Fraud resulting from account-takeover attacks continues to increase. And the mechanisms by which the fraud is being perpetrated continue to vary as fraudsters use creative ways to ex-filtrate stolen funds from financial institutions. While ACH and wire transfer fraud aimed at commercial account holders continues to be the most damaging and prevalent, an interesting trend has been seen emerging targeting retail customers. Fraudsters have begun to leverage external funds transfer as a new way to defraud customers—only they‘re using account linking to other FIs to “bounce” the transactions around before withdrawing.
Recently, we’ve noticed an uptick in the number of fraud cases (approximately 6 cases involving just over $170k in 2013) reported by our FIs involving fraudulent transactions created via incoming external transfers soon after new accounts have been opened. The general scenario works like this. A new account holder [fraudster] opens an account and enrolls in online banking. Shortly after enrollment, generally less than a month, the fraudster links the new account to an external account, or sometimes multiple external accounts, held at other FIs. The fraudster initiates an ACH-debit transaction, transferring funds into the newly created account. The funds are quickly withdrawn from the account in a number of ways, including ATM withdrawals, checks, or outgoing external transfers. Be on the watch for these types of activities. Examine your existing controls around funds transfer entitlements, and consider implementing additional mitigating controls, including:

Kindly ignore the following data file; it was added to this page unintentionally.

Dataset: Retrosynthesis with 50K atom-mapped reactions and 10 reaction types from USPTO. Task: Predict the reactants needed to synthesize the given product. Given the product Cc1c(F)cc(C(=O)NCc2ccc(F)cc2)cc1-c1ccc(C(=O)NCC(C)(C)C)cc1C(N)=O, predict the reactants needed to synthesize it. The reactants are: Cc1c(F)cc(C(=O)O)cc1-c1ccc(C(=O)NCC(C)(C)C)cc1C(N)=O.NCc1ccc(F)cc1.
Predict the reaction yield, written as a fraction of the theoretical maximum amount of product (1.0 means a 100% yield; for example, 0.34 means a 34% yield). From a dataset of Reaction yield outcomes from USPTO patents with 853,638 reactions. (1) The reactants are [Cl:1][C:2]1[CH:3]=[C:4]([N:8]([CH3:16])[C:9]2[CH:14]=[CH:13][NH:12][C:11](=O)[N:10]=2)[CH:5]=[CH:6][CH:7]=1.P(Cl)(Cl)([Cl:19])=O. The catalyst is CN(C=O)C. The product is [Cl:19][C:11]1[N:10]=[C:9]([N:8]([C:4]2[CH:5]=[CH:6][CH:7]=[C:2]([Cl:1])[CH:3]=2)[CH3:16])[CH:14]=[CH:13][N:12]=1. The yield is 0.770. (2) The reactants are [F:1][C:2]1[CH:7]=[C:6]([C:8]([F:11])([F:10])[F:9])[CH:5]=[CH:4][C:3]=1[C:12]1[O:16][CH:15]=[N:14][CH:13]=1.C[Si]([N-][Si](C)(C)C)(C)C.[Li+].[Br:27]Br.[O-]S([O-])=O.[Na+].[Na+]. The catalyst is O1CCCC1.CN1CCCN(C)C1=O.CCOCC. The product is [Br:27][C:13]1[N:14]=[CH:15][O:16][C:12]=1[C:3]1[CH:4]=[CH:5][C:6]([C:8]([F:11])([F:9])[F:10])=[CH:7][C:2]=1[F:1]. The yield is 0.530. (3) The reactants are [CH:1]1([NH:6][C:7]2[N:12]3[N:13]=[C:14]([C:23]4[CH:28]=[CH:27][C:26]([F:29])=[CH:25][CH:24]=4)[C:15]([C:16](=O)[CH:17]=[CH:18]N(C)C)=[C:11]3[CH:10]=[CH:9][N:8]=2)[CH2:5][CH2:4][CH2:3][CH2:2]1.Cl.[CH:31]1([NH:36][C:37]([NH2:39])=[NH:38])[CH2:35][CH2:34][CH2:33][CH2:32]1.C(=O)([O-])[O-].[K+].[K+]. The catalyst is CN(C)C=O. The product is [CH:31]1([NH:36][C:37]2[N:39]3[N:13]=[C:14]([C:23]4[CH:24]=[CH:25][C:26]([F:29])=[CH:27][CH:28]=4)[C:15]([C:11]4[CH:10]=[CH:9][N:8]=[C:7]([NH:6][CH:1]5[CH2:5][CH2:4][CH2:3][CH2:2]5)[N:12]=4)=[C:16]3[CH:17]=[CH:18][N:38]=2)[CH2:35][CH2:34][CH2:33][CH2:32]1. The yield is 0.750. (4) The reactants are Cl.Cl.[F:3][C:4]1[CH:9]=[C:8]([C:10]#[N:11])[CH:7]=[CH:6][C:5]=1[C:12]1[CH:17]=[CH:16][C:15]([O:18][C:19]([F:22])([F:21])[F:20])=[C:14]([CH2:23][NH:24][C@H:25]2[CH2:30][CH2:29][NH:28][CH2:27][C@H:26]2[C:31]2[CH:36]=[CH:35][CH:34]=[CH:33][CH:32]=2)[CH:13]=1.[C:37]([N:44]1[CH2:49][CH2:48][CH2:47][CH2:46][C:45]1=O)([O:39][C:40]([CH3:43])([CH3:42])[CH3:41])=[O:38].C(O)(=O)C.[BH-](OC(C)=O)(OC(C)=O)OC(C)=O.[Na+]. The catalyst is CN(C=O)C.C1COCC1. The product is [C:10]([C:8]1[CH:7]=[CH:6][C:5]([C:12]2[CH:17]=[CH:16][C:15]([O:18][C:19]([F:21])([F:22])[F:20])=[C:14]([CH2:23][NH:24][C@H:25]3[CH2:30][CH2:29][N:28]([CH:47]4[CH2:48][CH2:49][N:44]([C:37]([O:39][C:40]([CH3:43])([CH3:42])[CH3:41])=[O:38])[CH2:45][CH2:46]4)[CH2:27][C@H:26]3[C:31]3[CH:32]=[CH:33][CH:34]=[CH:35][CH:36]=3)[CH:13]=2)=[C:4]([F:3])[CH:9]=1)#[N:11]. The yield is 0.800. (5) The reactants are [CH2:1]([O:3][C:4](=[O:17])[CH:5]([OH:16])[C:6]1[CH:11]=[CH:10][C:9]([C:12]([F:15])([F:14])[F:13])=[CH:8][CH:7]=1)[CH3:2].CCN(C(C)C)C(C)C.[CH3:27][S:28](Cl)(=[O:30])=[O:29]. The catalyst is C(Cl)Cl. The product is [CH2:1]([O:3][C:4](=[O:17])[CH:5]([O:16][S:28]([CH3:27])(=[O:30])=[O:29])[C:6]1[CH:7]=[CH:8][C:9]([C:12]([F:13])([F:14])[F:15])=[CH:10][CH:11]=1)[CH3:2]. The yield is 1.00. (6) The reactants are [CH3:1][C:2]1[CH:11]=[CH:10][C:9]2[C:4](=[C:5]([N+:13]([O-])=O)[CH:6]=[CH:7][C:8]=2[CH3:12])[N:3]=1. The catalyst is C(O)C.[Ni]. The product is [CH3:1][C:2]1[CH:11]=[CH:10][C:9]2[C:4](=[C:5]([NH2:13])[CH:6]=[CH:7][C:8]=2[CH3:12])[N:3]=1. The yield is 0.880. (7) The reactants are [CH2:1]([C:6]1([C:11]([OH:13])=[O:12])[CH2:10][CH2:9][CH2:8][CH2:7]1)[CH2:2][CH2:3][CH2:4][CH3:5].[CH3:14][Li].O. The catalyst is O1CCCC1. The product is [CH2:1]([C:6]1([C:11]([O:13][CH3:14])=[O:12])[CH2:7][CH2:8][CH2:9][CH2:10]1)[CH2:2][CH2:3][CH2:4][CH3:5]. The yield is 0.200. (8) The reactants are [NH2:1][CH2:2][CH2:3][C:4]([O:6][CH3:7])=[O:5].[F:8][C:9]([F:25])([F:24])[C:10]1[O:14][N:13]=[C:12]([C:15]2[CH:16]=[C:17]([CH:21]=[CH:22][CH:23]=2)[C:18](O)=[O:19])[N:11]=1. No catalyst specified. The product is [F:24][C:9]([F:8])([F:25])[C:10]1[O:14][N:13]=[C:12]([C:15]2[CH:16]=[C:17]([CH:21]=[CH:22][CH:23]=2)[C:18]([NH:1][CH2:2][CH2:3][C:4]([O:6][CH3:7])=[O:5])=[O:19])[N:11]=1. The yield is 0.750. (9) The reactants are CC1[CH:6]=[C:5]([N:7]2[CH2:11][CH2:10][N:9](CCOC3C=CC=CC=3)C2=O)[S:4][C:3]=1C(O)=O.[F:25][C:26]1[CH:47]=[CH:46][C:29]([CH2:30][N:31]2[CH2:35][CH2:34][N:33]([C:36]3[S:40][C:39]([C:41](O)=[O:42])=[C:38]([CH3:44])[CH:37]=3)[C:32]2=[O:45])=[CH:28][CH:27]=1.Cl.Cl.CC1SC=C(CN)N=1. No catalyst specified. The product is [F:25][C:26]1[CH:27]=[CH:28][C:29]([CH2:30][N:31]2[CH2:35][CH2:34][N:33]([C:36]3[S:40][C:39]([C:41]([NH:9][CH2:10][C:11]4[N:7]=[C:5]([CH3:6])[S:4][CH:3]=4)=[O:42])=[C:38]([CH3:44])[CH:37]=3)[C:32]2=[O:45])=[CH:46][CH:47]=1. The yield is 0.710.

- Limit the ability of net new customers to link accounts or initiate external transfers through online banking. Consider using a minimum of at least 30 days after the initial opening of a new account with your financial institution.
- Monitor ACH-debit activity (inbound transfers). Although it doesn’t represent the same risk as an outgoing transaction, it is still important to watch for anomalous activity.
- Review existing entitlements and abilities current account holders have based on historical usage.